One way to route traffic through a collection of access nodes and backbone nodes (i.e., a network) is to let the user devices tell the network precisely how to handle traffic. This is the essence of source routing, a technique pioneered by IBM for token ring LANs, where it is known as source route bridging (SRB).
The visual shows the idea behind IBM’s version of source routing. Each network node (and some access nodes) might have several choices of output link and downstream node for a particular piece of user traffic. The user device must tell the network not only the source and destination (A and B, in this case) but also exactly which network nodes must handle the information frame. Each network node examines this routing information and forwards the frame as requested if it can. IBM token ring places this Routing Information Field (RIF) inside a special header extension to the token ring LAN frame.
Therefore, all network nodes know the whole path or route to the destination. But if the path (link or node) is down or congested, the network node cannot override its instructions because the rest of the path would become invalid. Furthermore, how does source user device A know the way to destination user device B? In token ring, special explorer frames are sent by every user device periodically—causing a lot of overhead—to discover routes through the network.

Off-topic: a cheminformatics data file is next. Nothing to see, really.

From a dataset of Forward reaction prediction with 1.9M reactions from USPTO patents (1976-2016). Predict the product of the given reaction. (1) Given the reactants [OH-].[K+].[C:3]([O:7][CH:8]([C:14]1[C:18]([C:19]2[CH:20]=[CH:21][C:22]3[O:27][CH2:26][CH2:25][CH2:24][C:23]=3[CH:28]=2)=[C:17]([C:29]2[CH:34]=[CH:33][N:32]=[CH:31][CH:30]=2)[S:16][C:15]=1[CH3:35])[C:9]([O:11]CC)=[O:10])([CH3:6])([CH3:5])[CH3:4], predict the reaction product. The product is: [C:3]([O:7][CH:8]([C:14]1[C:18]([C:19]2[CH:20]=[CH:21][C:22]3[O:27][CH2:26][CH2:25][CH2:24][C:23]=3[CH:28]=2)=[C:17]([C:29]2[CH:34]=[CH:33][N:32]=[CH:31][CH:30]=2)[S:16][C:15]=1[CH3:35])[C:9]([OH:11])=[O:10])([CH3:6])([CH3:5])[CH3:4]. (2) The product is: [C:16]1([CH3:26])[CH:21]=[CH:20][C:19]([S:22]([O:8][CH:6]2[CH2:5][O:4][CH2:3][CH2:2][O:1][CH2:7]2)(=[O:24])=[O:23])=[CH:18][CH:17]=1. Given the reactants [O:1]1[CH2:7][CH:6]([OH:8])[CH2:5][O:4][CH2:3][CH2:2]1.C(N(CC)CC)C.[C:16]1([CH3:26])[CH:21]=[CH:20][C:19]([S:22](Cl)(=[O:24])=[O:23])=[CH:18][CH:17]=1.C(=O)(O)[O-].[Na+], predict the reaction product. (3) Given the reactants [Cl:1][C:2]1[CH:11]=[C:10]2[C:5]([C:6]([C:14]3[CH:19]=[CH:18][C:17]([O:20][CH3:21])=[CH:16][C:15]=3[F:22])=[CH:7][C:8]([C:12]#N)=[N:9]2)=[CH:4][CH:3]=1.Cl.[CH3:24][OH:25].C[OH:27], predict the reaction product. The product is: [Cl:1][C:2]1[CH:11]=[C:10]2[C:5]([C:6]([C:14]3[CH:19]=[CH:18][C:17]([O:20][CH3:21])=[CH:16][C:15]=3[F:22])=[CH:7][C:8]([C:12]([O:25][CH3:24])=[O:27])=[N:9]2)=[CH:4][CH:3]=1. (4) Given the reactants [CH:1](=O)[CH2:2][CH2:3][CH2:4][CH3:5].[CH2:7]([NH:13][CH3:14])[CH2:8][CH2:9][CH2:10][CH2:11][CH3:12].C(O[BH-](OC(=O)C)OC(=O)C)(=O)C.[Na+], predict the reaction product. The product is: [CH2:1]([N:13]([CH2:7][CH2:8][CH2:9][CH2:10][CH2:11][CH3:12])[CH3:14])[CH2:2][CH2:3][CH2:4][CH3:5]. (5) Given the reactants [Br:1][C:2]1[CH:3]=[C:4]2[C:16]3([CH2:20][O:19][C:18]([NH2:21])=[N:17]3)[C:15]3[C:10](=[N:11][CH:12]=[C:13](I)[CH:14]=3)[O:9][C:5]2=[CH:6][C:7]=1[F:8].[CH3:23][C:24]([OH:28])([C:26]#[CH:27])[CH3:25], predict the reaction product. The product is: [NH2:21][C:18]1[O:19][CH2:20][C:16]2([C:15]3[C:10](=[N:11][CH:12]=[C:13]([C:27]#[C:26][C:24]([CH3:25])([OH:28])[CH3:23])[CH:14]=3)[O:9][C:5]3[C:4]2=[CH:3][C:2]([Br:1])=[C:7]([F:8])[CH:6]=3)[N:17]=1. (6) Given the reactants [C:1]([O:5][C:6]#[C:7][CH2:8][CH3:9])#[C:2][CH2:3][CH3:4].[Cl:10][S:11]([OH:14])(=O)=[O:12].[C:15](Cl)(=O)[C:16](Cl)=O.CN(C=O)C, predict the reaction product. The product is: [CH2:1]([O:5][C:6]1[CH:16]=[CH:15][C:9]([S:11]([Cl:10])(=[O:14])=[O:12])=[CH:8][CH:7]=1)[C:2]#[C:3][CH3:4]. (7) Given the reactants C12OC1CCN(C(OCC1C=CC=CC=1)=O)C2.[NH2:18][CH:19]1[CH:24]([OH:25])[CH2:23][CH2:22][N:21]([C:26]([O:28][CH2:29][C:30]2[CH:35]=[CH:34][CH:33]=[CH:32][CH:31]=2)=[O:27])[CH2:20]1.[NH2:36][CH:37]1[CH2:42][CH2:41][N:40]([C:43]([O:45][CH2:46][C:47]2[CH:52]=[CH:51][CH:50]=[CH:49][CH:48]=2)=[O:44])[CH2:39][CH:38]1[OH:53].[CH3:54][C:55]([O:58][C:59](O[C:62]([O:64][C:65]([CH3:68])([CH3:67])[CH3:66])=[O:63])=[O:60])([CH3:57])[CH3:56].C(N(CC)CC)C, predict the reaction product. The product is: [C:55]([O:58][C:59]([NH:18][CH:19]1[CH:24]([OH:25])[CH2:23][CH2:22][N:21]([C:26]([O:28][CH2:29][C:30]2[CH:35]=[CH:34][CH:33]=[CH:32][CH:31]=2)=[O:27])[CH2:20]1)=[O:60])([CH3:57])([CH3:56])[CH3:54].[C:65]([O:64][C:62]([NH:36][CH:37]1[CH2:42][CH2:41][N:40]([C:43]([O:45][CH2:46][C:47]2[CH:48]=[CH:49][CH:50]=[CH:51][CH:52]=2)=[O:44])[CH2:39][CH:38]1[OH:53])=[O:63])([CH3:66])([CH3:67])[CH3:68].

Thus in source routing, the end-user devices tell the network nodes how to handle the traffic. The user devices must be smart enough to figure this out, and all the network nodes have to do is follow instructions. However, the network nodes cannot easily route around problem areas, since they are supposed to follow user devices’ directions, and the user device might not yet be aware of a problem. In fact, the destination might be reachable, but if A does not know a valid path through the network, there is no way to reach B. This method does not scale well; in other words, what works fine for 10 users and nodes breaks down for 100 or 1000. There are just too many possible destinations and paths through a complex network to keep them all current and valid, since a separate source route must be maintained for each destination.
This explanation has emphasized token ring SRB operation. A key Internet routing protocol, Border Gateway Protocol version 4 (BGP4), uses a form of source routing called path vector to route traffic among ISPs. BGP4 works differently, since routers are effectively the BGP4 “user devices,” but BGP4 essentially considers each ISP a “node” on a network all by itself. BGP4 table entries contain the entire path to the destination, which raises a separate set of issues.
The key point is that source routing requires the sources to keep track of all the network information. A very busy source would have a hard time doing source routing and whatever else it was supposed to be doing (thus BGP4 usually only runs on very high-end routers).